Causes of the Inflammatory Bowel Disease

The objective of using any medicinal agent is to induce remission of the active disease and maintain remission once the disease has been controlled. The treatment protocol is multifaceted and has to be customized for the patient. Such individualization is dependent on the location and severity of the disease and the presence of complications, if any. The criteria for deciding on the severity of the disease have been laid down by the European Crohn's and Colitis Organisation (ECCO) and the Truelove & Witts Severity Index for Ulcerative Colitis. In addition, monitoring of the response and the presence of side-effects (or tolerability) are also critical to the individualization of the therapy.

Additionally, focus on nutrition warrants special care not only to correct any nutritional deficiencies that might exist but also to directly impact the anti-inflammatory and recuperative processes.

A. Genetic Factors genetic factor is of greater importance in Crohn's Disease (CD) than in Ulcerative Colitis (UC). The gene involved is known as the NOD2 gene (it is also known as CARD15). This gene is expressed in epithelia cells, Paneth cells, macrophages, dendritic cells and endothelial cells. The gene codes for a protein that is important to recognize and, thus, react to bacterial cell walls, triggering inflammatory process through activation of NF-??.

B. Environmental Factors: While little is certain, several environmental factors can play a role in the IBD.

  1. Higher socio-economic status correlates positively with CD. Underexposure to environmental antigens has been proposed as a possible cause.
  2. Some studies have suggested a correlation with CD with oral contraception.
  3. Non steroidal anti-rheumatic drugs can exacerbate IBD.
  4. High amounts of refined sugars and diet deficient in fruits/vegetables have been associated with CD. However, increase dietary fiber content may also aggravate CD.
  5. Smoking presents a strange case of study. While smoking, predictably, aggravates and precipitates CD, it seems to impart some sort of protection against UC as evidenced by the fact that that UC is primarily associated with non-smokers or ex-smokers. The discrepancy is not yet understood.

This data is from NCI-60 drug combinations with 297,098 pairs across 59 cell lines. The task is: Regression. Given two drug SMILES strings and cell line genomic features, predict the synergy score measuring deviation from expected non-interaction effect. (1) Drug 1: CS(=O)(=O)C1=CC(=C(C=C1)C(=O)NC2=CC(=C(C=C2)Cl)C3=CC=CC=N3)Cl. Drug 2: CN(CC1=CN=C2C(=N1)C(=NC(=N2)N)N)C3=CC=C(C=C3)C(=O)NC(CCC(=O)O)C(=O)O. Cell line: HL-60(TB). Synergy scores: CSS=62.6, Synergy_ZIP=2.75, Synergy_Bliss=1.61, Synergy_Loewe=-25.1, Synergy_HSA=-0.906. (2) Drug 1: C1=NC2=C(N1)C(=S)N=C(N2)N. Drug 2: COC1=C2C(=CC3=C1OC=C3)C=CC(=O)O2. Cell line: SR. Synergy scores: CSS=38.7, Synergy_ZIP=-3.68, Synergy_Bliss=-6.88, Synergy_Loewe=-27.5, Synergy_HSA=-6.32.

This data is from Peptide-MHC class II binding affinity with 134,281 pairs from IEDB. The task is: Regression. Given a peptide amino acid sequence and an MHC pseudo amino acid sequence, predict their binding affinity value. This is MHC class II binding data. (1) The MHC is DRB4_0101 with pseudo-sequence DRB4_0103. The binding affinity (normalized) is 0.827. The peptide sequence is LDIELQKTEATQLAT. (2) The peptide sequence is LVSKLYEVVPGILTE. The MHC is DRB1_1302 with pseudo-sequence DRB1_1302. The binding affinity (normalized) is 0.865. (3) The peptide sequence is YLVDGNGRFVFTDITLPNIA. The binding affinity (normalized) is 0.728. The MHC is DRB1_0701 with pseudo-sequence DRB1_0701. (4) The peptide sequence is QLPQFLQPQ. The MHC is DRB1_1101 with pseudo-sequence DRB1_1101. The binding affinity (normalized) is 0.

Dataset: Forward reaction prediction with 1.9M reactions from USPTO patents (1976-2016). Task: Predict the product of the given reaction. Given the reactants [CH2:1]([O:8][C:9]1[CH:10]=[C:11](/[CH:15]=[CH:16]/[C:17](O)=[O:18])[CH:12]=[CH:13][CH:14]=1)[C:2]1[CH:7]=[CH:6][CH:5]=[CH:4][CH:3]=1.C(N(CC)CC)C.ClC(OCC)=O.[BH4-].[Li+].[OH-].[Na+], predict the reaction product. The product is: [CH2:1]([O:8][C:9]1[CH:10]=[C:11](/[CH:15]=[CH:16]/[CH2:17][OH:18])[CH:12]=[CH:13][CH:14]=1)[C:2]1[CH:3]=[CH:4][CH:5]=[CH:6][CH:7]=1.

6. Similar discrepancy has been observed with anxiety/stress. While exacerbations of CD seem to have little correlation with anxiety/stress, UC seems to be more impressionable to anxiety/stress.
  7. Though there is little compelling evidence, bacterial infections of the intestines have been implicated as possible contributory causes, though the specific bacteria implicated in the two diseases is different. CD has been linked to Mycobacterium paratuberculosis, Pseudomonas spp and Listeria spp. UC, on the other hand, has been linked to Bacillus spp., adhesive Esch. coli and Fusobacterium varium.
  8. C. Dietary Factors:

    Once again, while definitive and conclusive data is scarce, various nutritional influences have been studied and suggested. Some such suggestions are listed below. At the same time diet gains importance in established cases of IBD not only from the treatment perspective but also from the perspective of correcting the deficiencies that often accompany the disease process due to inadequate intake of food or impaired absorption.

    • Breast-feeding has been reported to be protective against IBD in some studies cited by Lucendo and Rezende (2009). Breast-milk affords protection by (a) protection against GI infections, (b) stimulate development of GI mucosa and (c) development of immunological capacity in children (d) postponing exposure to cow-milk-proteins (which are immunogenic). Consumption of cow's milk has been suggested as a causative factor with transmission of Myco. avium paratuberculosis being one possible factor.
    • High consumption of sugar and refined carbohydrates has been another suggestive risk factor for IBD.
    • Citrous fruits, fruit juices and vegetables could lend a protective influence against IBD.
    • Bran consumption is also believed to reduce the risk of developing IBD.
    • Associations have been seen between ingestion of partially hydrogenated fats and the risk of developing IBD. Based on study of Eskimo diets, consumption of n-3 polyunsaturated fats (PUFA) is associated with lower incidence of IBD. On the contrary, n-6 PUFA, which are proinflammatory in nature, are implicated in the causation of IBD.

    Since a long time, nutritional deficiencies have co-existed with IBD, with the severity being a function of the duration and extent of the disease. Based on different studies, anywhere from 20% to 85% IBD patients suffer from nutritional deficiencies. CD tends to have a more deficiency due to the involvement of the small intestines which are the major site of absorption of nutrients and micronutrients.

    Amongst the micronutrients that can run short due to the disease process are: (i) Iron, (ii) Folic Acid, (iii) Vitamin B12, (iv) Iron, (v) zinc, (vi) selenium Data on other micronutrients is lacking and hence it is not possible to comment or conclude about them.

    Causes of malnutrition and nutritional deficiencies are diverse and are summarized in the figure below: